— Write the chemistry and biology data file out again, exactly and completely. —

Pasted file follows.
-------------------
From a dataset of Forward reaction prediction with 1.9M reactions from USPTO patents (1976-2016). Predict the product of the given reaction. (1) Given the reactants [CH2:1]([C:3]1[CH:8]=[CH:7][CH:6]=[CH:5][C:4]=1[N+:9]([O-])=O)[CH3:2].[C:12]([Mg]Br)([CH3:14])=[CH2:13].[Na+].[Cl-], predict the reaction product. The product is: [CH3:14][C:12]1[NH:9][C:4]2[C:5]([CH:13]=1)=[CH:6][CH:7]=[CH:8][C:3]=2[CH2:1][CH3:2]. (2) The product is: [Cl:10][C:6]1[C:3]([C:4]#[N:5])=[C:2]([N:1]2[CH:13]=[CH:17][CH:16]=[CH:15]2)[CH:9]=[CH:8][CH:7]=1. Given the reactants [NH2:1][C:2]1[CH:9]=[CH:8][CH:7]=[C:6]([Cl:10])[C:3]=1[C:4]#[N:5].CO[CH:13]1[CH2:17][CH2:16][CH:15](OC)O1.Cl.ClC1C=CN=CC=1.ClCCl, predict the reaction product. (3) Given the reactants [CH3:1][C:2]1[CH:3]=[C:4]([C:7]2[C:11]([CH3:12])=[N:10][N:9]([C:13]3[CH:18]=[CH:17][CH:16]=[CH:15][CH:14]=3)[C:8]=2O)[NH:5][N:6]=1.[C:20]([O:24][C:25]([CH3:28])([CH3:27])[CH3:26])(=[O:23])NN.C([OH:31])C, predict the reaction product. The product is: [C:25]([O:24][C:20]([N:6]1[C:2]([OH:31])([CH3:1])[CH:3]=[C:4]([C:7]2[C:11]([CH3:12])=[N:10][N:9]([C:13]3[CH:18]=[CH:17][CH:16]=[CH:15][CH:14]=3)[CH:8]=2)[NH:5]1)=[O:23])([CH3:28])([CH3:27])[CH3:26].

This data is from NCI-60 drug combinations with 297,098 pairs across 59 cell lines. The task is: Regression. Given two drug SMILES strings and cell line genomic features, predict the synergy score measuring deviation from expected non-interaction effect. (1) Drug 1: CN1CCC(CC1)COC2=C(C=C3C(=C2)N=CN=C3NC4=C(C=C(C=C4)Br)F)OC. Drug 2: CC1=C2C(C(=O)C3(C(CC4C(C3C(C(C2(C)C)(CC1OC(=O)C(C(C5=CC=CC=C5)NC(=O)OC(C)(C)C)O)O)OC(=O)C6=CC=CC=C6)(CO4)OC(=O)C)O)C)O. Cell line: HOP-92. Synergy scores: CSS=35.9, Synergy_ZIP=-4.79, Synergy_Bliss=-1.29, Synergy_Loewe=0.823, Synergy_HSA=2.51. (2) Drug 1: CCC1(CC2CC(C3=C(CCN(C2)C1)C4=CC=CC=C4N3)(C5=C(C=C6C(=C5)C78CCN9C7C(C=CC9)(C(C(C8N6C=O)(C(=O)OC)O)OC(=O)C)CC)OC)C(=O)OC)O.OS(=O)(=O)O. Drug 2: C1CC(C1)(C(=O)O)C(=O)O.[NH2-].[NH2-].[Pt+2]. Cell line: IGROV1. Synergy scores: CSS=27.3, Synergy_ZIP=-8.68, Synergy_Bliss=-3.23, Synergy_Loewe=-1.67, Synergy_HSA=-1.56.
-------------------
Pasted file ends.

From a dataset of Forward reaction prediction with 1.9M reactions from USPTO patents (1976-2016). Predict the product of the given reaction. (1) Given the reactants [CH2:1]([C:3]1[CH:8]=[CH:7][CH:6]=[CH:5][C:4]=1[N+:9]([O-])=O)[CH3:2].[C:12]([Mg]Br)([CH3:14])=[CH2:13].[Na+].[Cl-], predict the reaction product. The product is: [CH3:14][C:12]1[NH:9][C:4]2[C:5]([CH:13]=1)=[CH:6][CH:7]=[CH:8][C:3]=2[CH2:1][CH3:2]. (2) The product is: [Cl:10][C:6]1[C:3]([C:4]#[N:5])=[C:2]([N:1]2[CH:13]=[CH:17][CH:16]=[CH:15]2)[CH:9]=[CH:8][CH:7]=1. Given the reactants [NH2:1][C:2]1[CH:9]=[CH:8][CH:7]=[C:6]([Cl:10])[C:3]=1[C:4]#[N:5].CO[CH:13]1[CH2:17][CH2:16][CH:15](OC)O1.Cl.ClC1C=CN=CC=1.ClCCl, predict the reaction product. (3) Given the reactants [CH3:1][C:2]1[CH:3]=[C:4]([C:7]2[C:11]([CH3:12])=[N:10][N:9]([C:13]3[CH:18]=[CH:17][CH:16]=[CH:15][CH:14]=3)[C:8]=2O)[NH:5][N:6]=1.[C:20]([O:24][C:25]([CH3:28])([CH3:27])[CH3:26])(=[O:23])NN.C([OH:31])C, predict the reaction product. The product is: [C:25]([O:24][C:20]([N:6]1[C:2]([OH:31])([CH3:1])[CH:3]=[C:4]([C:7]2[C:11]([CH3:12])=[N:10][N:9]([C:13]3[CH:18]=[CH:17][CH:16]=[CH:15][CH:14]=3)[CH:8]=2)[NH:5]1)=[O:23])([CH3:28])([CH3:27])[CH3:26].

This data is from NCI-60 drug combinations with 297,098 pairs across 59 cell lines. The task is: Regression. Given two drug SMILES strings and cell line genomic features, predict the synergy score measuring deviation from expected non-interaction effect. (1) Drug 1: CN1CCC(CC1)COC2=C(C=C3C(=C2)N=CN=C3NC4=C(C=C(C=C4)Br)F)OC. Drug 2: CC1=C2C(C(=O)C3(C(CC4C(C3C(C(C2(C)C)(CC1OC(=O)C(C(C5=CC=CC=C5)NC(=O)OC(C)(C)C)O)O)OC(=O)C6=CC=CC=C6)(CO4)OC(=O)C)O)C)O. Cell line: HOP-92. Synergy scores: CSS=35.9, Synergy_ZIP=-4.79, Synergy_Bliss=-1.29, Synergy_Loewe=0.823, Synergy_HSA=2.51. (2) Drug 1: CCC1(CC2CC(C3=C(CCN(C2)C1)C4=CC=CC=C4N3)(C5=C(C=C6C(=C5)C78CCN9C7C(C=CC9)(C(C(C8N6C=O)(C(=O)OC)O)OC(=O)C)CC)OC)C(=O)OC)O.OS(=O)(=O)O. Drug 2: C1CC(C1)(C(=O)O)C(=O)O.[NH2-].[NH2-].[Pt+2]. Cell line: IGROV1. Synergy scores: CSS=27.3, Synergy_ZIP=-8.68, Synergy_Bliss=-3.23, Synergy_Loewe=-1.67, Synergy_HSA=-1.56.